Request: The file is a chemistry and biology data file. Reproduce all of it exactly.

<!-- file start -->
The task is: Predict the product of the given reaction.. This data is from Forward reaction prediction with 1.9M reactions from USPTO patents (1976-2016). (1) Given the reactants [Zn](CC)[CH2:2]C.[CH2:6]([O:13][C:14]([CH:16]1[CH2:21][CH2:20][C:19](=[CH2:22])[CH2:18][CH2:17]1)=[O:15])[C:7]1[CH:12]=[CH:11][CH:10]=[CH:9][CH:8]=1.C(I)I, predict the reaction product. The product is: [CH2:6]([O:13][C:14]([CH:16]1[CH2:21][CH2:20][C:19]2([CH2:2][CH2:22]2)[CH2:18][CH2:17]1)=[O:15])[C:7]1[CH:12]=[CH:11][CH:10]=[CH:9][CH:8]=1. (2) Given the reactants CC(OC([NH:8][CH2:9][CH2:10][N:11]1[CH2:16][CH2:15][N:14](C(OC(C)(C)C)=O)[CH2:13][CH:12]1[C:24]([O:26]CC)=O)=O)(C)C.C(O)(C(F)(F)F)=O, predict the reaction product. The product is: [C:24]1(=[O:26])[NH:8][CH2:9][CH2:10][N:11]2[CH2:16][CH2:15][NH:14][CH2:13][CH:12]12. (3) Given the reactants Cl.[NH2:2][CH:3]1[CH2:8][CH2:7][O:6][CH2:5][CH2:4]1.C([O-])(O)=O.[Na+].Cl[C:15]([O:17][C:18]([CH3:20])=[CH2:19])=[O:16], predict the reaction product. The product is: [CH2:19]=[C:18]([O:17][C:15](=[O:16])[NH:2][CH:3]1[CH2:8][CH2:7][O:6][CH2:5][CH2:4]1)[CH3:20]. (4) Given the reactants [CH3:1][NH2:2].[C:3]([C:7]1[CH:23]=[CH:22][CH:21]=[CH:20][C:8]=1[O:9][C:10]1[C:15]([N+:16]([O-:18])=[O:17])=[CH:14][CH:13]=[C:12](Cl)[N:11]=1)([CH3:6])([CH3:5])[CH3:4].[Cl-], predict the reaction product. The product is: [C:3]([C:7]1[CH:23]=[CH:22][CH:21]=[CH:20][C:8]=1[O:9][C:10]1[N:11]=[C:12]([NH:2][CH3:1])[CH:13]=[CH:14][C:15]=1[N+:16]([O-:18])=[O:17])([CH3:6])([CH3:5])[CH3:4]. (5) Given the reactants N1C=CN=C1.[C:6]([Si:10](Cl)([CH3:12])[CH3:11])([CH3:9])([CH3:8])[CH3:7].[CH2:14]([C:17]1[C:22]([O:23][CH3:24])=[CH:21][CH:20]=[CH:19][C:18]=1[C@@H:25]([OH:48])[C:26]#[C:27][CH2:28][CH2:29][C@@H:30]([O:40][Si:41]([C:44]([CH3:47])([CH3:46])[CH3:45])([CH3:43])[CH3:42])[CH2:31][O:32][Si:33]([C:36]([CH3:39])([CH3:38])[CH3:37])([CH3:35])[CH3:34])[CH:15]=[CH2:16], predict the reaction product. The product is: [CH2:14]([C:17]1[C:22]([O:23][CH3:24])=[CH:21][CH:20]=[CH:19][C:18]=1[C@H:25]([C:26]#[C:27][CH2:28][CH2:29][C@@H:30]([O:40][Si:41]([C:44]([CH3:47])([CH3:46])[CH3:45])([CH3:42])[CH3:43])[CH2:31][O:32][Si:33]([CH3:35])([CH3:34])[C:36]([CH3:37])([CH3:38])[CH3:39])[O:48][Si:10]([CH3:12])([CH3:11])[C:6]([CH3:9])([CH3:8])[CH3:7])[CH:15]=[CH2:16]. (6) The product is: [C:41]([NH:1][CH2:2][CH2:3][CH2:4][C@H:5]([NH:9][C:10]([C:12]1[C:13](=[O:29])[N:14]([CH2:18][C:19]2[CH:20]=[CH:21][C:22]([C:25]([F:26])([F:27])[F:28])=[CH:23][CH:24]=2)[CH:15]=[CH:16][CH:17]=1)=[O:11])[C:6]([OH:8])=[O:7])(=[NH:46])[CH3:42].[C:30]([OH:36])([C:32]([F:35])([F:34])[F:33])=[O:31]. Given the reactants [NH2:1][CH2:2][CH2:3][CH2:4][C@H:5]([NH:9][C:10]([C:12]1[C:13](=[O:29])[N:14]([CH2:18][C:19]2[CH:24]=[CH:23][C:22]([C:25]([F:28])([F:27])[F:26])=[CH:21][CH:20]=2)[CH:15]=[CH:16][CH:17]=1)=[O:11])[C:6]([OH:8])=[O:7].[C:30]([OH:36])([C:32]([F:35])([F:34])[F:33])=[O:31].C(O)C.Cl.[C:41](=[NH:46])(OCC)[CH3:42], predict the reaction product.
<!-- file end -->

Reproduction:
The task is: Predict the product of the given reaction.. This data is from Forward reaction prediction with 1.9M reactions from USPTO patents (1976-2016). (1) Given the reactants [Zn](CC)[CH2:2]C.[CH2:6]([O:13][C:14]([CH:16]1[CH2:21][CH2:20][C:19](=[CH2:22])[CH2:18][CH2:17]1)=[O:15])[C:7]1[CH:12]=[CH:11][CH:10]=[CH:9][CH:8]=1.C(I)I, predict the reaction product. The product is: [CH2:6]([O:13][C:14]([CH:16]1[CH2:21][CH2:20][C:19]2([CH2:2][CH2:22]2)[CH2:18][CH2:17]1)=[O:15])[C:7]1[CH:12]=[CH:11][CH:10]=[CH:9][CH:8]=1. (2) Given the reactants CC(OC([NH:8][CH2:9][CH2:10][N:11]1[CH2:16][CH2:15][N:14](C(OC(C)(C)C)=O)[CH2:13][CH:12]1[C:24]([O:26]CC)=O)=O)(C)C.C(O)(C(F)(F)F)=O, predict the reaction product. The product is: [C:24]1(=[O:26])[NH:8][CH2:9][CH2:10][N:11]2[CH2:16][CH2:15][NH:14][CH2:13][CH:12]12. (3) Given the reactants Cl.[NH2:2][CH:3]1[CH2:8][CH2:7][O:6][CH2:5][CH2:4]1.C([O-])(O)=O.[Na+].Cl[C:15]([O:17][C:18]([CH3:20])=[CH2:19])=[O:16], predict the reaction product. The product is: [CH2:19]=[C:18]([O:17][C:15](=[O:16])[NH:2][CH:3]1[CH2:8][CH2:7][O:6][CH2:5][CH2:4]1)[CH3:20]. (4) Given the reactants [CH3:1][NH2:2].[C:3]([C:7]1[CH:23]=[CH:22][CH:21]=[CH:20][C:8]=1[O:9][C:10]1[C:15]([N+:16]([O-:18])=[O:17])=[CH:14][CH:13]=[C:12](Cl)[N:11]=1)([CH3:6])([CH3:5])[CH3:4].[Cl-], predict the reaction product. The product is: [C:3]([C:7]1[CH:23]=[CH:22][CH:21]=[CH:20][C:8]=1[O:9][C:10]1[N:11]=[C:12]([NH:2][CH3:1])[CH:13]=[CH:14][C:15]=1[N+:16]([O-:18])=[O:17])([CH3:6])([CH3:5])[CH3:4]. (5) Given the reactants N1C=CN=C1.[C:6]([Si:10](Cl)([CH3:12])[CH3:11])([CH3:9])([CH3:8])[CH3:7].[CH2:14]([C:17]1[C:22]([O:23][CH3:24])=[CH:21][CH:20]=[CH:19][C:18]=1[C@@H:25]([OH:48])[C:26]#[C:27][CH2:28][CH2:29][C@@H:30]([O:40][Si:41]([C:44]([CH3:47])([CH3:46])[CH3:45])([CH3:43])[CH3:42])[CH2:31][O:32][Si:33]([C:36]([CH3:39])([CH3:38])[CH3:37])([CH3:35])[CH3:34])[CH:15]=[CH2:16], predict the reaction product. The product is: [CH2:14]([C:17]1[C:22]([O:23][CH3:24])=[CH:21][CH:20]=[CH:19][C:18]=1[C@H:25]([C:26]#[C:27][CH2:28][CH2:29][C@@H:30]([O:40][Si:41]([C:44]([CH3:47])([CH3:46])[CH3:45])([CH3:42])[CH3:43])[CH2:31][O:32][Si:33]([CH3:35])([CH3:34])[C:36]([CH3:37])([CH3:38])[CH3:39])[O:48][Si:10]([CH3:12])([CH3:11])[C:6]([CH3:9])([CH3:8])[CH3:7])[CH:15]=[CH2:16]. (6) The product is: [C:41]([NH:1][CH2:2][CH2:3][CH2:4][C@H:5]([NH:9][C:10]([C:12]1[C:13](=[O:29])[N:14]([CH2:18][C:19]2[CH:20]=[CH:21][C:22]([C:25]([F:26])([F:27])[F:28])=[CH:23][CH:24]=2)[CH:15]=[CH:16][CH:17]=1)=[O:11])[C:6]([OH:8])=[O:7])(=[NH:46])[CH3:42].[C:30]([OH:36])([C:32]([F:35])([F:34])[F:33])=[O:31]. Given the reactants [NH2:1][CH2:2][CH2:3][CH2:4][C@H:5]([NH:9][C:10]([C:12]1[C:13](=[O:29])[N:14]([CH2:18][C:19]2[CH:24]=[CH:23][C:22]([C:25]([F:28])([F:27])[F:26])=[CH:21][CH:20]=2)[CH:15]=[CH:16][CH:17]=1)=[O:11])[C:6]([OH:8])=[O:7].[C:30]([OH:36])([C:32]([F:35])([F:34])[F:33])=[O:31].C(O)C.Cl.[C:41](=[NH:46])(OCC)[CH3:42], predict the reaction product.